I have come to the conclusion that if I [or anybody else for that matter] could get away from life for a year or two [go live in an ashram], I could recover my health. In an ashram, I could devote my entire time each day to healing. The folks who have recovered their health, including John Coleman, David Thompson, Bianca Molle and Howard Shifke, did just that. They quit their jobs and focused on their health. Things being what they are, however, particularly having to run a business, I do not have that luxury at the moment, so I do what I can with the time available to me. [I’m not ruling out the possibility of taking off to some sort of retreat if I don’t soon begin to recover my health.]
People are now beginning to understand the importance of exercise in restoring health, particularly as it relates to neurological conditions, like parkinson’s. Indeed, exercise benefits us in many ways. Not only does it strengthen muscles and vitalize cardiovascular health, it stimulates and strengthens all of the internal body systems, including the immune system.
Experiencing a neurological condition [parkinson’s] is confounding! Once in a while, when I am in the middle of, or about to begin, a task, I think, this is so weird! I can remember very easily when I could do this normally. It might be opening a jar, washing dishes, putting on a shirt or simply standing still. It is indeed a weird and confounding situation!
Someone asked me recently what specific things I have found helpful on my journey with a neurological disorder, both in terms of minimizing the symptoms I experience and eventually leading to my recovery. This is what I listed:
This post in support of the American Recall Center, whose aim is to provide drug and medical device recall information along with practical healthcare information and support. It is my hope, that by telling you a bit of my story, you will know that there is an alternative to taking medication, one of ARC’s mandates.
In 2008, I was told I had a neurotransmitter imbalance. Actually, I was told I had Parkinson’s Disease. I found out through my own research that PD is in fact a neurotransmitter imbalance. From the moment of my diagnosis, I made the decision to heal myself naturally.
I feel tremendously blessed! Between the lake I now live on and the labyrinth just up the road, I have been enshrined with my own personal ashram! My private sacred retreat! The lake is a never-ending source of tranquility and enjoyment, while the labyrinth is an enormous fountain of spiritual peace and amazing insights! Like Ray Liotta in Field of Dreams, I ask, “Is this heaven?”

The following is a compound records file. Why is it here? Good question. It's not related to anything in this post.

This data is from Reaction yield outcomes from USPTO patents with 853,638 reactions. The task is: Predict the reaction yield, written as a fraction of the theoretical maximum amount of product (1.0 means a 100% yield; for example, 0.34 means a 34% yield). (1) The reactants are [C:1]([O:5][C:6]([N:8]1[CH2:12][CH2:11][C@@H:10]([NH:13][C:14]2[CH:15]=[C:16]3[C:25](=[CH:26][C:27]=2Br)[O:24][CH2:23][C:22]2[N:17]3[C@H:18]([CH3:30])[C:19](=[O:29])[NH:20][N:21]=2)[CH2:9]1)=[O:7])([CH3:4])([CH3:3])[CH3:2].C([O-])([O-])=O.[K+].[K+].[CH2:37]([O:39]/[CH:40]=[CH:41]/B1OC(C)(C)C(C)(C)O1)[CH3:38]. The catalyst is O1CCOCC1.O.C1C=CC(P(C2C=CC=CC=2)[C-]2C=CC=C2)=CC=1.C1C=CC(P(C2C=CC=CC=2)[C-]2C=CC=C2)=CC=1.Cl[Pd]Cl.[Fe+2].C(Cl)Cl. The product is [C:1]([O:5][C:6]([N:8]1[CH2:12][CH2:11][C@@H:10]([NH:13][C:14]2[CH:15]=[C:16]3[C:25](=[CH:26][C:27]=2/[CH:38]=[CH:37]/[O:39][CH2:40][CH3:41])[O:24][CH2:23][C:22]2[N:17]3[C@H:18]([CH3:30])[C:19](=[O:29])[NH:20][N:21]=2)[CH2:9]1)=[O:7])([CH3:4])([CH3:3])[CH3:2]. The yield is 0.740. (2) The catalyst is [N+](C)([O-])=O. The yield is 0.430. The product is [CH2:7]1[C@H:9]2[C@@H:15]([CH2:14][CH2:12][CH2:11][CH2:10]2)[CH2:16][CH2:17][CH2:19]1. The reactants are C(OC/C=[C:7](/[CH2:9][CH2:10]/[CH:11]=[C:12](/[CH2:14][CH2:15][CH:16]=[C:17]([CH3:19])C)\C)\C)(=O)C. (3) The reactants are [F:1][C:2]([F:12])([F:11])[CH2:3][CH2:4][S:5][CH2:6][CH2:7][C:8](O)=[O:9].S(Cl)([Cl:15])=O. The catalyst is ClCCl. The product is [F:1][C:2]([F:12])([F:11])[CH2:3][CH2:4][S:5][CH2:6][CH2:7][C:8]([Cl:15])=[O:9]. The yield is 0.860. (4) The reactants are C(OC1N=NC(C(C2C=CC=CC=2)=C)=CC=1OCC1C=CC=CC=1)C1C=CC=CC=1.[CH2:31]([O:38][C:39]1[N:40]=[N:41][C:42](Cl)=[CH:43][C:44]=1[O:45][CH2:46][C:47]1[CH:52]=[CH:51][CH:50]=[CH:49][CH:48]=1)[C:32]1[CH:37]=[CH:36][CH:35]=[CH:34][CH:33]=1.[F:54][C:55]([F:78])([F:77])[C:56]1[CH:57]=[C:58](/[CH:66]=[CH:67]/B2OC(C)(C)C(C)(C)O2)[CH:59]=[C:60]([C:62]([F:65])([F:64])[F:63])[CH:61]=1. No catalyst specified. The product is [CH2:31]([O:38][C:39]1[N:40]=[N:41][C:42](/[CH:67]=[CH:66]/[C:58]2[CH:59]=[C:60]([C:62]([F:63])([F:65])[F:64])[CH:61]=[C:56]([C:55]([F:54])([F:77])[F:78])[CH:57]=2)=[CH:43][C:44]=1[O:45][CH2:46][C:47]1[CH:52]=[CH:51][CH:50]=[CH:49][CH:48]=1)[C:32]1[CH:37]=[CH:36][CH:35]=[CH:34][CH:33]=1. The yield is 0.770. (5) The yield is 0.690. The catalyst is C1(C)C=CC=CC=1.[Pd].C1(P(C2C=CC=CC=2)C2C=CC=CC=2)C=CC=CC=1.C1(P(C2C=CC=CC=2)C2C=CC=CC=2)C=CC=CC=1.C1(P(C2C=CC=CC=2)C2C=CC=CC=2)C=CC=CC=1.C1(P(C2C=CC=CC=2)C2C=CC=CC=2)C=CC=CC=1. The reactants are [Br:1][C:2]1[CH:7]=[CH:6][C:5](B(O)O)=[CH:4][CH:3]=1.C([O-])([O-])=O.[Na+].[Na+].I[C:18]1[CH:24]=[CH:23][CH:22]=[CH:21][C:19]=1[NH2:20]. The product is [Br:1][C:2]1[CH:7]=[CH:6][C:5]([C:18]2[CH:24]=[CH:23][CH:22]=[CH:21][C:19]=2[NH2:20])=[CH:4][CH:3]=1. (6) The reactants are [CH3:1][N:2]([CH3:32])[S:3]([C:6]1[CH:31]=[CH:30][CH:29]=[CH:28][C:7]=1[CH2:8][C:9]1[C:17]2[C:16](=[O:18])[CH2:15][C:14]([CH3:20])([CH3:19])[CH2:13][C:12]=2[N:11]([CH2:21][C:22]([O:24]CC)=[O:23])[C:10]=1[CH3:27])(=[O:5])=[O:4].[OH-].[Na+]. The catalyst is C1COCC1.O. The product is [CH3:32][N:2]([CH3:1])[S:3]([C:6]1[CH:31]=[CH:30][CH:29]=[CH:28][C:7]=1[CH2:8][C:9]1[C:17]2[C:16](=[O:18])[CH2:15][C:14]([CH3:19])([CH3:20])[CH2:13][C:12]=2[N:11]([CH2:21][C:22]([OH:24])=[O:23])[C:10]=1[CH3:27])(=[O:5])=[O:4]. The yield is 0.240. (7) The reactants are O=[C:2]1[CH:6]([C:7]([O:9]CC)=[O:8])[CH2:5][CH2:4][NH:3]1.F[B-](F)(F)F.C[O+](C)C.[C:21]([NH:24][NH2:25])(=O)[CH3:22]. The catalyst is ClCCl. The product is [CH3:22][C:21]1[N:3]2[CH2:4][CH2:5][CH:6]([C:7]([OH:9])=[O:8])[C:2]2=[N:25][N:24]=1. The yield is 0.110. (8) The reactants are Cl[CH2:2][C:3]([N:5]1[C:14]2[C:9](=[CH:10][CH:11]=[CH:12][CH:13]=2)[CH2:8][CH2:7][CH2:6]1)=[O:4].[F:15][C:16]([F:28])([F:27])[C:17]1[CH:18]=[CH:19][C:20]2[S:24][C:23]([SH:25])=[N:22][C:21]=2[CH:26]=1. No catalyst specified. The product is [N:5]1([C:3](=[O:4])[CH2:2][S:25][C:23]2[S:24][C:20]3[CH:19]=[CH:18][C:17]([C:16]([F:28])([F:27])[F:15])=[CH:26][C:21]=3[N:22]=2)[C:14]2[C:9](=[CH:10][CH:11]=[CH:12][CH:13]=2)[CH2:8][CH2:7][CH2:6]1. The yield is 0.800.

I hope by now after reading this series of blogs I’ve posted on ‘My Recovery from Parkinson’s,’ you realize that it’s possible to recover from this supposedly incurable disease. As I said in an earlier post, the notion that PD is incurable is the misguided belief of western allopathic medicine because a pill hasn’t been found to cure it. As evidenced by Bianca Molle, John Coleman, Howard Shifke and others however, it is definitely possible to fully recover. It’s just not going to happen with a pill … nor will any disease ever be cured in this manner!
In this series on ‘Recovering from Parkinson’s Disease‘ I’ve written about the protocols that I attribute to the beginnings of my recovery and I’m convinced that you too can recover from Parkinson’s following these protocols. You may have to modify them a bit based on your condition and situation, but I’m confident that they will help you.
The moment I found out I had a neurotransmitter imbalance [actually, I was told I had Parkinson’s] I made the decision to heal myself naturally. Initially, I was confident I could heal myself simply by addressing the underlying emotional root cause. Why not, I healed migraine headaches that were afflicting me at a rate of three to four times a week with this strategy. I have since learned that this is not enough. Fixing the physical body by returning it to homeostasis is also an important part of the process with neurotransmitter imbalances.
I am really looking forward to spring! While I’m doing my best to take each day one day at a time (a characteristic of my ‘living in the present moment’ philosophy), I don’t mind telling you that this unusually cold winter has been quite a challenge and I’m excited about the arrival of spring.